The City-funded small business incubator Café Commerce rebranded itself as Launch SA Friday in an effort to refocus its image on upward mobility and finally steer itself away from the confusion caused by its original name.
“This place is a fueling center for idea creators, entrepreneurs, small business owners, and small business supporters to interact and get hands-on knowledge,” City Manager Sheryl Sculley, standing in for Mayor Ivy Taylor, told a small crowd of community members gathered for the unveiling. “It is exciting to be rebranded, complete with a new name, logo, and website, that more accurately represents the mobility and momentum this organization has created.”
Despite continuous growth in three years of operation, the original “Café Commerce” brand, part of former Mayor Julián Castro’s “Café” series, has confused potential users and attracted countless library-goers in search of food and beverages.
“We were getting anything from Facebook trying to categorize us as a restaurant frequently to Yelp putting us under restaurants to people just walking in, at least once a week, requesting coffee, sandwiches,” Launch SA’s president, Nadia Auch, told the Rivard Report.
The new name, Auch said, gets to the heart of the organization’s mission to connect entrepreneurs to resources and mentorship and encourage upward mobility.
“Each person who walks through the door might need something different depending on where they are in the stage of growth of their business,” Auch said. “So we have different programs that we can lead them to, or sometimes they need a subject-matter expert, so we can point them to someone in the community.”
Funded by a $100,000 “capital influx” from the San Antonio Economic Development Incentive Fund and supported by the pro-bono consultation of local ad agency, MarketVision, the new brand was selected from 300 proposed concepts after intensive focus-testing. One of the original ideas suggested in the eight-month rebranding process, Launch SA had the greatest multi-generational appeal to stakeholders, users, and non-users alike.
Initiated by a small business task force in 2012, the organization is supported through a five-year contract with the City, with matching funds provided by LiftFund, the largest micro lender in the country. The City also invested $1.2 million in redesigning the organization’s 10,000 sq. ft. space on the San Antonio Central Library’s first floor.
“More net new jobs come from startups than any other source, so making sure we have a robust and vibrant start-up community is critical to San Antonio’s future success,” San Antonio’s Economic Development Director Rene Dominguez told the Rivard Report.
When its contract with the City expires, Dominguez and Sculley both expect Launch SA to become a self-sustaining venture, though the contract allows for a second five-year City partnership. Since the program offers its services for free, Auch said the viability of this sustainability plan will likely depend on securing large donations from a broad range of donors.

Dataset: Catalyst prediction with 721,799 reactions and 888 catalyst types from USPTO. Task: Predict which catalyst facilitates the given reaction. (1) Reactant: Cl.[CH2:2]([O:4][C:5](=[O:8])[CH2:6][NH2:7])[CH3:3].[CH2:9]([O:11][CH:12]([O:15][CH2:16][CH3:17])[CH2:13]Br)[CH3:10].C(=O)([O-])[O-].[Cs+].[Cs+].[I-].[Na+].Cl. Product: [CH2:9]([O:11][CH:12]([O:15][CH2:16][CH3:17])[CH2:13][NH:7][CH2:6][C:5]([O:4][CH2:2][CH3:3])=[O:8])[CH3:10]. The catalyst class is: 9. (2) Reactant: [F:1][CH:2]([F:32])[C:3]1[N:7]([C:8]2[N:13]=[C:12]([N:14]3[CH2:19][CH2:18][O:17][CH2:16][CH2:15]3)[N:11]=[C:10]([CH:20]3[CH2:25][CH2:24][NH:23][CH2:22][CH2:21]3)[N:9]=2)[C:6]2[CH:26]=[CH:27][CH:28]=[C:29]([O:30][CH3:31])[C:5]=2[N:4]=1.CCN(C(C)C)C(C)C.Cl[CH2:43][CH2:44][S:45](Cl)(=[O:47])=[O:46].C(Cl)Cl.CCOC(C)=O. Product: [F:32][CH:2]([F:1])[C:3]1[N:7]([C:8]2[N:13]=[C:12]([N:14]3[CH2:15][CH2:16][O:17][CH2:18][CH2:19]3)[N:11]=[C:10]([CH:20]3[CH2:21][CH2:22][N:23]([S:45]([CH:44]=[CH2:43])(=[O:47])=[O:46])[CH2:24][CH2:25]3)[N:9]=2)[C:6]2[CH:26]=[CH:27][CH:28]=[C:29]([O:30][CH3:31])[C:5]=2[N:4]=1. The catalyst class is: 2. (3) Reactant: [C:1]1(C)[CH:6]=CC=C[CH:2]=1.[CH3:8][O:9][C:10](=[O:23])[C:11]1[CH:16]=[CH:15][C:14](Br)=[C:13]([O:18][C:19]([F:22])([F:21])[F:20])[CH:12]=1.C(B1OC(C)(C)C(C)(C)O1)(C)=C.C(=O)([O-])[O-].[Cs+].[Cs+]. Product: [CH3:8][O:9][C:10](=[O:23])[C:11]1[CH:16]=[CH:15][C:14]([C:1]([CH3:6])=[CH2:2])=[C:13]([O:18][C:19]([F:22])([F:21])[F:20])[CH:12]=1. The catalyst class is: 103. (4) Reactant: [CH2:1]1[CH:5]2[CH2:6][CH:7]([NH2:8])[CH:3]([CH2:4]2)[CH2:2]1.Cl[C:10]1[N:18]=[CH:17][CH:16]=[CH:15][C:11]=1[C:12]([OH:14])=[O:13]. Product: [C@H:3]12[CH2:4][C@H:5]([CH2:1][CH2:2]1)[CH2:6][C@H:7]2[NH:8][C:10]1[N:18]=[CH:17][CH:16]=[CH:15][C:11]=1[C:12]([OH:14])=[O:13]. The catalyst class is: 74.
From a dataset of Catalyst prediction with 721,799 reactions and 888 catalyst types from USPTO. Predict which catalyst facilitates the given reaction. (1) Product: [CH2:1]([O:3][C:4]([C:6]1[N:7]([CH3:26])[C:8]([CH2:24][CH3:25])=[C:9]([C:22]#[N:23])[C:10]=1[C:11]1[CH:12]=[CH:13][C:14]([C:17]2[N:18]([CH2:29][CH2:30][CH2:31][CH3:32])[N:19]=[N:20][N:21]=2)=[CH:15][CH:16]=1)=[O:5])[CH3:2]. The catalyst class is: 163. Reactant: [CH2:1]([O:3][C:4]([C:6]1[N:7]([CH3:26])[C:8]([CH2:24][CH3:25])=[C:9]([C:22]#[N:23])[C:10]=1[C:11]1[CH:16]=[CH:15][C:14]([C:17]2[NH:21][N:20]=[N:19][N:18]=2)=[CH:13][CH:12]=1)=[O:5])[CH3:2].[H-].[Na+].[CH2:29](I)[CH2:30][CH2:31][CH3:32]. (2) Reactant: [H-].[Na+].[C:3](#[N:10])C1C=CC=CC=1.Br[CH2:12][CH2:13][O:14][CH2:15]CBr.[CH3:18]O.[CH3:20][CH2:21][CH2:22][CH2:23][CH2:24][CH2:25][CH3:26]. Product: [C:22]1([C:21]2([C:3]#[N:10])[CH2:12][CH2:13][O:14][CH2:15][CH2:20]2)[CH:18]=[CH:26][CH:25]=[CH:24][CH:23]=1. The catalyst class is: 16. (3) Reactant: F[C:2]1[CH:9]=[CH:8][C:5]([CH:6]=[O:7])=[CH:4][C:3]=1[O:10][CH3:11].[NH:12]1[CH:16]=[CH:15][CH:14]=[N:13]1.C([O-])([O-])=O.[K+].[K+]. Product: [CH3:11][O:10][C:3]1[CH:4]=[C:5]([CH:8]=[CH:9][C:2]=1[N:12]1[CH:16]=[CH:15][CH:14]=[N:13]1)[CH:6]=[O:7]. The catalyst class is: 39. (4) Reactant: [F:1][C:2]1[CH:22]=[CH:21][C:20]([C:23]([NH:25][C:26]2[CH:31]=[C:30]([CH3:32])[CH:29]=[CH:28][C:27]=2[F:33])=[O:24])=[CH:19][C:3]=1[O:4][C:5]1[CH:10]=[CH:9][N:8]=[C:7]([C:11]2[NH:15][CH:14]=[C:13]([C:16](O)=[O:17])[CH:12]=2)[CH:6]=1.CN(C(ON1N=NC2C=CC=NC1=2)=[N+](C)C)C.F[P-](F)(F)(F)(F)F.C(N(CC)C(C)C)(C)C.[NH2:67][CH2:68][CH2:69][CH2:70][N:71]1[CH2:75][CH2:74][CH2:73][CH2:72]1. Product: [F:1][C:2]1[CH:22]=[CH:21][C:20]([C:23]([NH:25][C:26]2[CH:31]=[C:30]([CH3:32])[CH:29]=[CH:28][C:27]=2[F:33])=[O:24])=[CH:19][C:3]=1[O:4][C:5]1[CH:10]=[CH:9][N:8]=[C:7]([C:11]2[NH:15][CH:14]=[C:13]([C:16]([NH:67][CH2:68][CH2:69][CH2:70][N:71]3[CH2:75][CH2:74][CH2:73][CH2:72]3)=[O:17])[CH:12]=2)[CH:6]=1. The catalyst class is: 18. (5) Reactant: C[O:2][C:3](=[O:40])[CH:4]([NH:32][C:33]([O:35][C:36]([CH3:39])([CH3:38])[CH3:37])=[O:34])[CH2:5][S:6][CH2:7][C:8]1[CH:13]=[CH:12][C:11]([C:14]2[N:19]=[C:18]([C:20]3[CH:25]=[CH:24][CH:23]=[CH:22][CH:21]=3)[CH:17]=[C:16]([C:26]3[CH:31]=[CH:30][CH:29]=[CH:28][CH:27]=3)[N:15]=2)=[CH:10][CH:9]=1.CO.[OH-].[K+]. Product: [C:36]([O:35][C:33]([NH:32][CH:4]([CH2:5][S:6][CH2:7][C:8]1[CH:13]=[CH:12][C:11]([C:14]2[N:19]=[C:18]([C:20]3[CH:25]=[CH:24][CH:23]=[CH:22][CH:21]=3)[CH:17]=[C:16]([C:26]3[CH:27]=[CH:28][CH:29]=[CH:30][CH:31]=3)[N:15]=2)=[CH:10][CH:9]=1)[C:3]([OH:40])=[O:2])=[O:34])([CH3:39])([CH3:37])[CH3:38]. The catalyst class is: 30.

The event comes on the culminating day of the organization’s San Antonio Entrepreneurship Week, which presented speakers on subjects as disparate as art, technology, and design. Ironically, for the first time, the space offered the café-style food and beverages of a handful of culinary startups presenting their products as part of Launch SA’s Break Fast and Launch program.
Patricia Butler-Aguilar, a participant in the nationally-recognized culinary business accelerator, spoke highly of the experience.
“It helped me have a clear vision for my business,” said Butler-Aguilar, whose coffee shop, Don Eduardo Coffee Company, sources all of its coffee beans from a five-acre farm she runs in Colombia.
“At the beginning, I wanted to help female Colombian coffee growers,” Butler-Aguilar explained. “I wanted to help improve their lifestyle. But I didn’t know how to do it… (Launch SA) gave me the knowledge to present a beautiful product, and they gave me the support to move forward with it instead of quitting. And I can always come back.”
Morgan Whitney, whose travel photography business, RATIO, won $5,000 in Launch SA’s business competition, Venture Challenge, said the experience helped her “think more well-rounded, to think in longer-terms.
“The validation that comes from having people that are very successful understand and get what you’re doing is a really big boost in confidence,” she said. “And just the relationships that were formed working with other entrepreneurs was really amazing.”
While the now-obvious challenges caused by the organization’s original name have raised questions about its vision, Dominguez sees the rebranding as a natural evolution.
“(Launch SA itself is) a startup,” Dominguez said. “And like all startups, some things work better than others, and if this new brand means they serve more people and connect more small businesses to resources, then good for (Launch SA) … I wish more small businesses would follow (its) lead, not be afraid to evolve and test their assumptions and pivot and change to do better.”